Universal communications on a global scale
By Thomas Ganswindt, Member of the Managing Board of Siemens AG and Group President, Siemens Information and Communication Networks
The communications industry is yet again entering a new and stimulating phase in its very dynamic evolution. We are seeing the emergence of new communication models for enterprises, carriers and most importantly individual users. The barriers between home networks, enterprise networks, wireline and wireless carrier networks are being surpassed. Networks are now capable of providing seamless, intuitive and accessible communications through highly flexible applications and services that run independently of devices and locations and offer presence-aware, real-time communications as well as new entertainment services that are easy to use.
Moreover, we have come to understand the key to our own success lies in our customers’ success, very simply. In other words we must innovate and provide the kinds of support technologies that people need to accomplish their professional goals and enrich their personal lives. We must offer professional users more effective, intuitive communications, resulting in increased personal productivity and reduced stress. We must offer users greater control over the daily glut of information that they face and the ability to personally manage their availability. We must give users the power to better balance their private lives and professional obligations through a new, higher standard of service quality, thus making it more convenient and more fun to integrate the applications into their daily lives. This is where our future lies; and this is the focus of our recent Wall Street Journal Europe award-winning innovation, called “LifeWorks” that will make the incompatibility between phones, computers and PDAs a thing of the past.
In the recent past we faced the challenge of integrating voice and data networks to accommodate increasing traffic volume and volatility. We addressed this challenge by creating scalable, flexible next generation solutions that improved network efficiency, offered better quality of service and yielded new profits. We gave carriers the tools to optimize their existing network capacity through IP, the Internet Protocol. In this way, we made networks more powerful, flexible and more economical. This is what is known as IP convergence. What is now needed are new applications that make use of these powerful networks and support increased productivity and profits for all parties involved.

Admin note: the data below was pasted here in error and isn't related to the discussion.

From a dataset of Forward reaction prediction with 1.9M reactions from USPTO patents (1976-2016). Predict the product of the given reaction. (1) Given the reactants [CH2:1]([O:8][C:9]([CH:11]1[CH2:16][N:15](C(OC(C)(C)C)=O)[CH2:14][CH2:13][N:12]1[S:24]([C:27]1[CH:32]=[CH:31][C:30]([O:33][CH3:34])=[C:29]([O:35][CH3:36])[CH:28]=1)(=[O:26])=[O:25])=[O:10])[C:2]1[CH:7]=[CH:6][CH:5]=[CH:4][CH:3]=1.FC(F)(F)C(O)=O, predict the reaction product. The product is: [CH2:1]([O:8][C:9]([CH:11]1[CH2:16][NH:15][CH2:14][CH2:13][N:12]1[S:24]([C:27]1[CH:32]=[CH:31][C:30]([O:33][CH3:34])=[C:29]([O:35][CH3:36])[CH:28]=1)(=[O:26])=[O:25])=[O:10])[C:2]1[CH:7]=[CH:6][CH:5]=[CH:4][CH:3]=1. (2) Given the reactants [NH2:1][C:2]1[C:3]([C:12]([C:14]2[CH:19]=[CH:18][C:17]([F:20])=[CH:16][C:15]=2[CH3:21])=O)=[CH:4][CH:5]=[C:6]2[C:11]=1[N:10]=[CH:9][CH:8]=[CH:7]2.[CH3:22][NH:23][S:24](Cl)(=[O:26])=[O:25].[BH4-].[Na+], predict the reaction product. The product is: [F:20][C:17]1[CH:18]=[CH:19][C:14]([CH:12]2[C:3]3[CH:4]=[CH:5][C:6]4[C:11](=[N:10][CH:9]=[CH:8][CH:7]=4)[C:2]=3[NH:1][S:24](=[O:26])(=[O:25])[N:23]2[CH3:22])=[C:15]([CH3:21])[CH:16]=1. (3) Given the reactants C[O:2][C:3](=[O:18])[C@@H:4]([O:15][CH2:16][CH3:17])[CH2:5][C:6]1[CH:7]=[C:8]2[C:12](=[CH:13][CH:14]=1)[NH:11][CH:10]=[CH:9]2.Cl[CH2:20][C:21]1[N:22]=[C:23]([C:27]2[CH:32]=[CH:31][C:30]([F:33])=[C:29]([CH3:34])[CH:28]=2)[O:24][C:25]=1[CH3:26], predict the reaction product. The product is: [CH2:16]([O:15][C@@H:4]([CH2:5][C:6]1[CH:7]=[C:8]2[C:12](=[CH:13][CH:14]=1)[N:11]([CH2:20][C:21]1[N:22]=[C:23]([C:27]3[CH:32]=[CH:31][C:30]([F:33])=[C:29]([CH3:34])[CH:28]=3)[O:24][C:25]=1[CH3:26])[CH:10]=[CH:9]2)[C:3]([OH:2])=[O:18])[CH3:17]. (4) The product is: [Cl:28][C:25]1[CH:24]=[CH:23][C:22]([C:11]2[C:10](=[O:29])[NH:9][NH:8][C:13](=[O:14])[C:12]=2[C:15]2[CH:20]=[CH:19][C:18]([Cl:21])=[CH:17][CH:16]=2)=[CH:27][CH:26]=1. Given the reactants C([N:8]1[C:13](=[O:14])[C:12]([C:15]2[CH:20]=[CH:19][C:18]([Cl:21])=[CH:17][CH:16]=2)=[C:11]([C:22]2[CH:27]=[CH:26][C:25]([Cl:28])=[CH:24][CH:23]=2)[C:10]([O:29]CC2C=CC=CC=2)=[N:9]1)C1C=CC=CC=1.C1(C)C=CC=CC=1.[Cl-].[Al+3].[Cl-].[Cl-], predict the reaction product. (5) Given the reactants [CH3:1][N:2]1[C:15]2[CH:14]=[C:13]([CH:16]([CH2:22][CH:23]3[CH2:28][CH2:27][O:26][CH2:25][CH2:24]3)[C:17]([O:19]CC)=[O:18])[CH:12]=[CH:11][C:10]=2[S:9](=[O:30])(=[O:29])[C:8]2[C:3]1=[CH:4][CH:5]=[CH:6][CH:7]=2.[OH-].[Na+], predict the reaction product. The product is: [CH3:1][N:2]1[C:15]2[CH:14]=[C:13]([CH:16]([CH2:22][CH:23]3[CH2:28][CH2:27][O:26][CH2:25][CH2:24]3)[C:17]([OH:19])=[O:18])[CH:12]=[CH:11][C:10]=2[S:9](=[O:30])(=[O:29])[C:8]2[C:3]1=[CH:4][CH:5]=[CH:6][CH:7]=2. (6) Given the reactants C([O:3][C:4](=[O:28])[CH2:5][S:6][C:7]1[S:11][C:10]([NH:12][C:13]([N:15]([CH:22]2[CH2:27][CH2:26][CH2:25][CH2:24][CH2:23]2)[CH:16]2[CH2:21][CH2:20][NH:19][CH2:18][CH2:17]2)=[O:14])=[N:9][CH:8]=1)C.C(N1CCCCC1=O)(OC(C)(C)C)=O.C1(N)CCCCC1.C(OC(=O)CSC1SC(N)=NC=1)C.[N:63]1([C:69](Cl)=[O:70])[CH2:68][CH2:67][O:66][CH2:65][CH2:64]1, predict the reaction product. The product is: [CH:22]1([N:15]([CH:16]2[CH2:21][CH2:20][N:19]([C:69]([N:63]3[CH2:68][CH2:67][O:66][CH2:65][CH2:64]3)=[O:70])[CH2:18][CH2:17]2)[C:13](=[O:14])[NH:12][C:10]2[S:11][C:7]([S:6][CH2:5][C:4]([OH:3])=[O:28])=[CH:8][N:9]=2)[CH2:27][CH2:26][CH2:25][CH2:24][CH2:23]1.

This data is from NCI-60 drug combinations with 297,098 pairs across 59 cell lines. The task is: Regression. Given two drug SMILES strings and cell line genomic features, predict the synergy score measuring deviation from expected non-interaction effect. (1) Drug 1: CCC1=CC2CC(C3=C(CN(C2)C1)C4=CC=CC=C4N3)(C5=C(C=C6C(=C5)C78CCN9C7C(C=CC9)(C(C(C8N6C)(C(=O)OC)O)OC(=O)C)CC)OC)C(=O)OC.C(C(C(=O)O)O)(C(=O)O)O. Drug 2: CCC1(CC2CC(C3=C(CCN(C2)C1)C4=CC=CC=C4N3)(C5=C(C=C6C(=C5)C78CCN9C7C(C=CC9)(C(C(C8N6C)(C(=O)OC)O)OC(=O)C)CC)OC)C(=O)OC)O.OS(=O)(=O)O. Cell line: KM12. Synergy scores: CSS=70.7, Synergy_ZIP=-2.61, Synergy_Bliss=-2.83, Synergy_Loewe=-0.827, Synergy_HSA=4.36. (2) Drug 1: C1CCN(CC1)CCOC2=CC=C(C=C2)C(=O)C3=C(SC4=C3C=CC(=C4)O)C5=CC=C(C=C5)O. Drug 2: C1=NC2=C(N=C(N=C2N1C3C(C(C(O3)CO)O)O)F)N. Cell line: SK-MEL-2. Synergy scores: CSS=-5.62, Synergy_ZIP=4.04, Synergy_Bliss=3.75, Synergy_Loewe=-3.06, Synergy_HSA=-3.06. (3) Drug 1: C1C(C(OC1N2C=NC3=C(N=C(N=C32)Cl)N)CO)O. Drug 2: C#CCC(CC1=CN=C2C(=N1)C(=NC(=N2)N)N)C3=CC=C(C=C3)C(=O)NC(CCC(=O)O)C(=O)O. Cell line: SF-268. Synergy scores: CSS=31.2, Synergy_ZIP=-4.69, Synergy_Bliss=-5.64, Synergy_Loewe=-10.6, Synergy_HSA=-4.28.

We have a complex array of communications gadgets at our disposal, most of which completely incompatible. It is not unusual for business people to have several mobile phones, each with its own telephone number and voice mail, plus a PDA and a laptop computer not to mention the fixed and even cordless devices that are already sitting in their offices. Curiously these devices were all designed to increase productivity, but clearly, we are wasting time trying reach each other, rather than spending quality time talking to each other.
Not just a better mousetrap
One might argue that this issue has already been addressed. We already have forms of unified messaging; we can already forward messages from a PC to a mobile phone or PDA, so what’s the big deal?
IP is once again the key. IP enables our disparate PDAs and PCs and cell phones talk to each other. This makes the everyday communications tools we depend upon smarter and more universal. And because they can communicate, they are better able to gather and share intelligence and offer more flexible, individualized services. For example, users can set up a profile determining how they want to be reached at any given time; this is called managed presence. By the same token the user can see if other users in his address book or buddy list are available and how they prefer to be contacted, i.e. via an office phone, e-mail or mobile device.